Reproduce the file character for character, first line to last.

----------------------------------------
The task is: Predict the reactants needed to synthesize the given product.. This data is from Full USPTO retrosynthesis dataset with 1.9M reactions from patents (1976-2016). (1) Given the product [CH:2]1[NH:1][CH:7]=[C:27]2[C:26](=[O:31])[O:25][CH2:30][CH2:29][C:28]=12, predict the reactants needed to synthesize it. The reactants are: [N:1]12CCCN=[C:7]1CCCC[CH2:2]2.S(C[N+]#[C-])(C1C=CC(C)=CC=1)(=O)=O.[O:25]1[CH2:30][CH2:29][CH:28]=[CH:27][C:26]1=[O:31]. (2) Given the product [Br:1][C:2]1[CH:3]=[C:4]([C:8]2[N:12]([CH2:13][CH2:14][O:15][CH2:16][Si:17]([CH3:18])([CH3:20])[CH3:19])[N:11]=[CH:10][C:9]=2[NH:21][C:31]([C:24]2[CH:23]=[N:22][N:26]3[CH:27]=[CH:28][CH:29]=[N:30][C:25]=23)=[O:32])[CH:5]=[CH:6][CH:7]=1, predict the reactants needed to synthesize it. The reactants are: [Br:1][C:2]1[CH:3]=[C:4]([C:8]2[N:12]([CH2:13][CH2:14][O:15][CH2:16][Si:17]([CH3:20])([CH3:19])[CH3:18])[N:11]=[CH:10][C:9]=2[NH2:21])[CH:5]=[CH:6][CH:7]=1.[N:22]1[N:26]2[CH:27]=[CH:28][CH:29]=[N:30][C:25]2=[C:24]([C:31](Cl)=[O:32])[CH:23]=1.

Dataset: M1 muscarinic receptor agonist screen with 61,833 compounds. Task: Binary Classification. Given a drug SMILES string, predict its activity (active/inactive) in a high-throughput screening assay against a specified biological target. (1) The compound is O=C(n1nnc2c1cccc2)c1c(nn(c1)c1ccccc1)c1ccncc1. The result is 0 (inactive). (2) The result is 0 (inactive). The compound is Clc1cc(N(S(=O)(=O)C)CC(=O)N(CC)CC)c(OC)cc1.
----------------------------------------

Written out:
The task is: Predict the reactants needed to synthesize the given product.. This data is from Full USPTO retrosynthesis dataset with 1.9M reactions from patents (1976-2016). (1) Given the product [CH:2]1[NH:1][CH:7]=[C:27]2[C:26](=[O:31])[O:25][CH2:30][CH2:29][C:28]=12, predict the reactants needed to synthesize it. The reactants are: [N:1]12CCCN=[C:7]1CCCC[CH2:2]2.S(C[N+]#[C-])(C1C=CC(C)=CC=1)(=O)=O.[O:25]1[CH2:30][CH2:29][CH:28]=[CH:27][C:26]1=[O:31]. (2) Given the product [Br:1][C:2]1[CH:3]=[C:4]([C:8]2[N:12]([CH2:13][CH2:14][O:15][CH2:16][Si:17]([CH3:18])([CH3:20])[CH3:19])[N:11]=[CH:10][C:9]=2[NH:21][C:31]([C:24]2[CH:23]=[N:22][N:26]3[CH:27]=[CH:28][CH:29]=[N:30][C:25]=23)=[O:32])[CH:5]=[CH:6][CH:7]=1, predict the reactants needed to synthesize it. The reactants are: [Br:1][C:2]1[CH:3]=[C:4]([C:8]2[N:12]([CH2:13][CH2:14][O:15][CH2:16][Si:17]([CH3:20])([CH3:19])[CH3:18])[N:11]=[CH:10][C:9]=2[NH2:21])[CH:5]=[CH:6][CH:7]=1.[N:22]1[N:26]2[CH:27]=[CH:28][CH:29]=[N:30][C:25]2=[C:24]([C:31](Cl)=[O:32])[CH:23]=1.

Dataset: M1 muscarinic receptor agonist screen with 61,833 compounds. Task: Binary Classification. Given a drug SMILES string, predict its activity (active/inactive) in a high-throughput screening assay against a specified biological target. (1) The compound is O=C(n1nnc2c1cccc2)c1c(nn(c1)c1ccccc1)c1ccncc1. The result is 0 (inactive). (2) The result is 0 (inactive). The compound is Clc1cc(N(S(=O)(=O)C)CC(=O)N(CC)CC)c(OC)cc1.